The Right Coast
November 09, 2004
A Filibuster is Unlikely to Stop Michael McConnell
By Mike Rappaport
My recommendation that President Bush nominate Michael McConnell of the 10th Circuit to be Chief Justice when William Rehnquist resigns has received some support in the Blogosphere from Eugene Volokh, Stephen Bainbridge, and Glenn Reynolds (although the latter prefers Eugene Volokh). [Update: Stuart Buck also endorses McConnell.]
Stephen Bainbridge would like McConnell, but fears that he would not be confirmed:
I agree with much of what Mike says, except possibly about McConnell's confirmability. McConnell's only been on the bench for a couple of years, which will give people a reason to argue that he lacks experience. When he went up for the 10th Circuit, he had the strong support of then-Judiciary chair Orrin Hatch, who will no longer be in as strong a position to help out. Finally, I'm not convinced that the liberal law profs who backed McConnell for the appeals court would be willing to do so for the Supreme Court. But let's hope I'm wrong; we certainly could do a lot worse.Bainbridge, however, is overly pessimistic. Given McConnell’s credentials and views, he would certainly receive the support of Senate Republicans, who now have a majority. Thus, the only way his nomination could be defeated is through a Democratic filibuster. While Senate Democrats have shown that they can effectively filibuster Court of Appeals nominees, they are unlikely to be able to filibuster strong nominees to the Supreme Court like McConnell.
A filibuster is only possible if 40 Democratic Senators are willing to support it, but this is much less likely than it was for Court of Appeal nominees for several reasons. First, the general public does not like partisan delaying tactics that impair the operation of the government. While the Courts of Appeals functioned perfectly well with vacancies, the Supreme Court is widely regarded as not being fully functional without 9 sitting justices. As a result, a filibuster that prevents the Senate from voting on a nominee is much more likely to be seen, like a filibuster that would deprive the government of funds to operate, as a harmful partisan act. Moreover, the Republicans will be able to continually remind the country of the Democrats’ delaying tactics. They can repeatedly require votes on cloture, forcing the Democrats to take heat on the issue over and over again.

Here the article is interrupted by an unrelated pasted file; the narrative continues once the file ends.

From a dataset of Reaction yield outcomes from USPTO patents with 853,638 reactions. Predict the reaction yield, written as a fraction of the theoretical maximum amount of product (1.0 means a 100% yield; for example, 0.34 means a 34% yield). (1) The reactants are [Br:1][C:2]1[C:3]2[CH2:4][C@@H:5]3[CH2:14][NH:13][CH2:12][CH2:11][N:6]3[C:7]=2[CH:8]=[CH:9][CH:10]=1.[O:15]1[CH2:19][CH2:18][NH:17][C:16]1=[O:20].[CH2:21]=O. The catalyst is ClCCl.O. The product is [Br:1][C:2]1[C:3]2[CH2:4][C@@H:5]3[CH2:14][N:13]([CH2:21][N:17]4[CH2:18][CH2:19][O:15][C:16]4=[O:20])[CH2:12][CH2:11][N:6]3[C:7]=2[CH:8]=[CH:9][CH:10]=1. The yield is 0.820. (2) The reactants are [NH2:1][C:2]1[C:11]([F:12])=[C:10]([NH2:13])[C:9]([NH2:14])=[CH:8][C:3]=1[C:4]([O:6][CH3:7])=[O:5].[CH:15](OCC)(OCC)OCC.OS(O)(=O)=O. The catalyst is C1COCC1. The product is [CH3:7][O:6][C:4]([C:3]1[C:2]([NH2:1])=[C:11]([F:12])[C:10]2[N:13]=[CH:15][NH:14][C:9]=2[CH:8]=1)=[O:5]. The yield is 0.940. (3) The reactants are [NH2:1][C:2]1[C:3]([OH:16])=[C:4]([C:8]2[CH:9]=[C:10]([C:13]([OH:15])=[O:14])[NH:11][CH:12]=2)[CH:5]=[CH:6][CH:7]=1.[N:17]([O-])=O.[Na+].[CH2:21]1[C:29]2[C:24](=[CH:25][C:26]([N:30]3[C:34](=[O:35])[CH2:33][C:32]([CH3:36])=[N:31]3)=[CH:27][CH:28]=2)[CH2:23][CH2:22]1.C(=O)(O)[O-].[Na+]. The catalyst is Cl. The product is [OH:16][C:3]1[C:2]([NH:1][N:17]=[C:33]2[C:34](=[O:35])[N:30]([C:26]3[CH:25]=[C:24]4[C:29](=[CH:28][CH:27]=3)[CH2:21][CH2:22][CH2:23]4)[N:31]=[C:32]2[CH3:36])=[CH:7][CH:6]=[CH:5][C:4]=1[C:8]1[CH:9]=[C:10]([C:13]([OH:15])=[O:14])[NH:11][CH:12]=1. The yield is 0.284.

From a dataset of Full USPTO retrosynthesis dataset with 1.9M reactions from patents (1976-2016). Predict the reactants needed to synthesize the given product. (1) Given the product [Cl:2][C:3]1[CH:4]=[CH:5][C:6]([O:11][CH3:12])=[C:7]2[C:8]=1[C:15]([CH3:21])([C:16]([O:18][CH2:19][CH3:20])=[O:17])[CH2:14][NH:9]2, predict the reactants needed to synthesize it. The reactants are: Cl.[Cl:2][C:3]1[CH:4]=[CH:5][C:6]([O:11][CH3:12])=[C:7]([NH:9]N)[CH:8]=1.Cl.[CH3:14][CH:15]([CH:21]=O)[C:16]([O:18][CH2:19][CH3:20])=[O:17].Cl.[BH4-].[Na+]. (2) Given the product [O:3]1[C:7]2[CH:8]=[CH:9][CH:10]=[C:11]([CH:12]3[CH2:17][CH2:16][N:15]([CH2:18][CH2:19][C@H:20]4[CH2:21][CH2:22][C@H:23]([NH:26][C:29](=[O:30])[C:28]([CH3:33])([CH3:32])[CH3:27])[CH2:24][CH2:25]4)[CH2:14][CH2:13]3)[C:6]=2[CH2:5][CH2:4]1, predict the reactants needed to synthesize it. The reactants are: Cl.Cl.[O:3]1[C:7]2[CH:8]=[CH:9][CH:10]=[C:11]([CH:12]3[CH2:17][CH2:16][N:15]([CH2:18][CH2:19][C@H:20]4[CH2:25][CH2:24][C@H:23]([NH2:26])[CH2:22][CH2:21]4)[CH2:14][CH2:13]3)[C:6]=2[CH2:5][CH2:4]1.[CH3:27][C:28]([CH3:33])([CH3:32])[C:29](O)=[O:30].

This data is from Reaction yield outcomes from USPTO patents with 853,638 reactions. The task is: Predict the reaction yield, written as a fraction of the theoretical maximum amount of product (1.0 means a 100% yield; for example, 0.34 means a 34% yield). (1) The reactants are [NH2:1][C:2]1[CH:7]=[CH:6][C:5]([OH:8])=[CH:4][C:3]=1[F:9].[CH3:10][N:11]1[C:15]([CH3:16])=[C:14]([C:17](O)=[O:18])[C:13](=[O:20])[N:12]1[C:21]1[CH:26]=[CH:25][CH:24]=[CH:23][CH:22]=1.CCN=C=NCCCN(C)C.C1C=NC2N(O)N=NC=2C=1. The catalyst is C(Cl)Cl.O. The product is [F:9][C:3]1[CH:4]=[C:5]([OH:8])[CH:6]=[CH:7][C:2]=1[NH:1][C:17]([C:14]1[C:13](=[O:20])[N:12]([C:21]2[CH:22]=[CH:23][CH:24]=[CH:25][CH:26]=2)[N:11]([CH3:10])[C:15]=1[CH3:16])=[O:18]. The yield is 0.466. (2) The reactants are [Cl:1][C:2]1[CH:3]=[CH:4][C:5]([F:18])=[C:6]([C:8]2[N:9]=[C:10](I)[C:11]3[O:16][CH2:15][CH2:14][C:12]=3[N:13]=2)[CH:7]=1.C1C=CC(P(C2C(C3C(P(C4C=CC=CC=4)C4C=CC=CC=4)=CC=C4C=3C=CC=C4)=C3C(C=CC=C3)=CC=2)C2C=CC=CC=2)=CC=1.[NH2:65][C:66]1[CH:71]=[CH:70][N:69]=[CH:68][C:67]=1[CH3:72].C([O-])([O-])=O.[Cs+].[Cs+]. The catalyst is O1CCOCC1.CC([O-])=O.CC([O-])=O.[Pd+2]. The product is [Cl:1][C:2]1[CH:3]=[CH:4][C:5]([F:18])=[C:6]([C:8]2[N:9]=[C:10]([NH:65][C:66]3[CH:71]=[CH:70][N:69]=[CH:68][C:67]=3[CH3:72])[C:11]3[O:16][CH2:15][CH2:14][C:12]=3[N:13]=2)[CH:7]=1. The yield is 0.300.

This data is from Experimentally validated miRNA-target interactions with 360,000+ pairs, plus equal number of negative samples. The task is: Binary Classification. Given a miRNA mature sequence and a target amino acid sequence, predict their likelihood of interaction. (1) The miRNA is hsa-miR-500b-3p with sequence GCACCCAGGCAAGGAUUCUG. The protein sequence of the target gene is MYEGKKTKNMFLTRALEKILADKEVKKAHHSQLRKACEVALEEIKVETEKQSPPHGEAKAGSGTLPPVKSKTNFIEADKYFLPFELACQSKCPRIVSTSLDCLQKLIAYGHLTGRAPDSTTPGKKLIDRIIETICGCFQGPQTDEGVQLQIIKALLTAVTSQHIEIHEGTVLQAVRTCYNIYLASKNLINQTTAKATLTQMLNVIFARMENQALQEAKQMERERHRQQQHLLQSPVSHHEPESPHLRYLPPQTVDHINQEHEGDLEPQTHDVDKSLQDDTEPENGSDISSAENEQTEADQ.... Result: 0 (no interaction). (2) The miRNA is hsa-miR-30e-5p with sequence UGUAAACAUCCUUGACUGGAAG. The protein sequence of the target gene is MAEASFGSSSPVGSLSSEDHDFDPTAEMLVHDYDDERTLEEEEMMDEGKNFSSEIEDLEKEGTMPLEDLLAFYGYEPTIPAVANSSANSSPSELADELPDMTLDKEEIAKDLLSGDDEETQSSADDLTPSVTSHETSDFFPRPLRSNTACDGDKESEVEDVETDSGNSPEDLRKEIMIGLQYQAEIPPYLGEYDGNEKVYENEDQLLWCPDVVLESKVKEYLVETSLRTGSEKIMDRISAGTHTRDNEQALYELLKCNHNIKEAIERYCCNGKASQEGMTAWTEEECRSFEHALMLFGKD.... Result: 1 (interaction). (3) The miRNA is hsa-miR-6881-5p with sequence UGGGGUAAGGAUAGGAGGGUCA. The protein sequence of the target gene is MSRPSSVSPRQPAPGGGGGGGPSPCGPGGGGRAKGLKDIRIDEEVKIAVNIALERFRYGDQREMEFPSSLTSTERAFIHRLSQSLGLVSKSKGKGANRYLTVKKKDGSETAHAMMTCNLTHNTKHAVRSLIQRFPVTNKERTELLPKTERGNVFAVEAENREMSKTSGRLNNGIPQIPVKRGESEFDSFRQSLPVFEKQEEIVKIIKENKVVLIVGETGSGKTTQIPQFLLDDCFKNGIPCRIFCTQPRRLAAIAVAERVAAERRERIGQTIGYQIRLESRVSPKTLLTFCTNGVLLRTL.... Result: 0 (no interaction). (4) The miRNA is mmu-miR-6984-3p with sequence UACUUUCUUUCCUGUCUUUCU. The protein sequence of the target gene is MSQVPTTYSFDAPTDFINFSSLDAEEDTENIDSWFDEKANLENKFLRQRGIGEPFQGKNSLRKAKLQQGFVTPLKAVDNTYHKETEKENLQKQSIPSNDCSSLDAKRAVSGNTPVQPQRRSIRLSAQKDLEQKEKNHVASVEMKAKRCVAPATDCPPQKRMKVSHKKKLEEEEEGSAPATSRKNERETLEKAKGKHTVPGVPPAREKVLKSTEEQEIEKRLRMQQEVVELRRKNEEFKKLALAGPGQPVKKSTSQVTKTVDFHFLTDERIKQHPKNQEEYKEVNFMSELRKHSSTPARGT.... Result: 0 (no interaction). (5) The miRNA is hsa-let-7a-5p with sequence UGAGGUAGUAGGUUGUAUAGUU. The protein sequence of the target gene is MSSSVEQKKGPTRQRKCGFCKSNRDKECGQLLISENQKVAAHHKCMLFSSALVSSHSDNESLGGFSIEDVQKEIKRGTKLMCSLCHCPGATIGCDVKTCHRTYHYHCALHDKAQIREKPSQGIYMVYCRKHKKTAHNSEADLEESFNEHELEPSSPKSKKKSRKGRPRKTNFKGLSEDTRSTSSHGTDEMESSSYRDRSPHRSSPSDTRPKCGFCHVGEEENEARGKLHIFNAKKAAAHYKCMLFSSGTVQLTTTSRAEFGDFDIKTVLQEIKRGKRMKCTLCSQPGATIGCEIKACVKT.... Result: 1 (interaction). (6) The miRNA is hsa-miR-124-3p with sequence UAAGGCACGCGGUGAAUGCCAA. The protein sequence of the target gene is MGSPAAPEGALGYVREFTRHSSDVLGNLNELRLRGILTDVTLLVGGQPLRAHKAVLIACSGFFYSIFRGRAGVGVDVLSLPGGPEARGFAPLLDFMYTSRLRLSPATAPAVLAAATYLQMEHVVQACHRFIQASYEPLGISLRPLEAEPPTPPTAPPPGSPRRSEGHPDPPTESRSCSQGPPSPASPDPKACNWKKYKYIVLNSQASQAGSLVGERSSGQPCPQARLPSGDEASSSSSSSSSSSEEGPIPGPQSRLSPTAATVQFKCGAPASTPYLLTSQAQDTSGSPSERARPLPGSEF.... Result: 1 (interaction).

Second, Supreme Court nominations also differ from Court of Appeals nominations because the public pays much more attention to Supreme Court nominations. While the Democrats could avoid public scrutiny from Court of Appeals filibusters (and in fact gain support from more extreme Democratic activists), Supreme Court filibusters would receive the attention of most voters, including moderate voters who the Democrats need (and now appear to recognize that they need) to win elections. And of course Tom Daschle’s defeat, in part for his role concerning the Court of Appeals filibusters, will remind the more moderate Democratic Senators that there are consequences for taking unpopular actions.
Third, it will also be harder to filibuster Supreme Court nominations than ordinary legislation. Since a particular person is being nominated, this will personalize the issue. It may seem unfair to deprive a nominee of a vote on his candidacy. While this was also true of Court of Appeals nominees, the public was much less aware of these nominations.
Of course, if the President were to nominate an extreme or weak candidate, then the Democrats might be able to argue that a filibuster was appropriate. Perhaps the country would believe that the President had abused his prerogative and it was appropriate to block his nominee. But where the President nominates someone with excellent credentials and nonextreme views, this is a much harder argument to make. While left-wing Democrats with safe seats such as Schumer and Boxer would no doubt be willing to filibuster McConnell, more moderate Democrats would be much less willing to take the heat.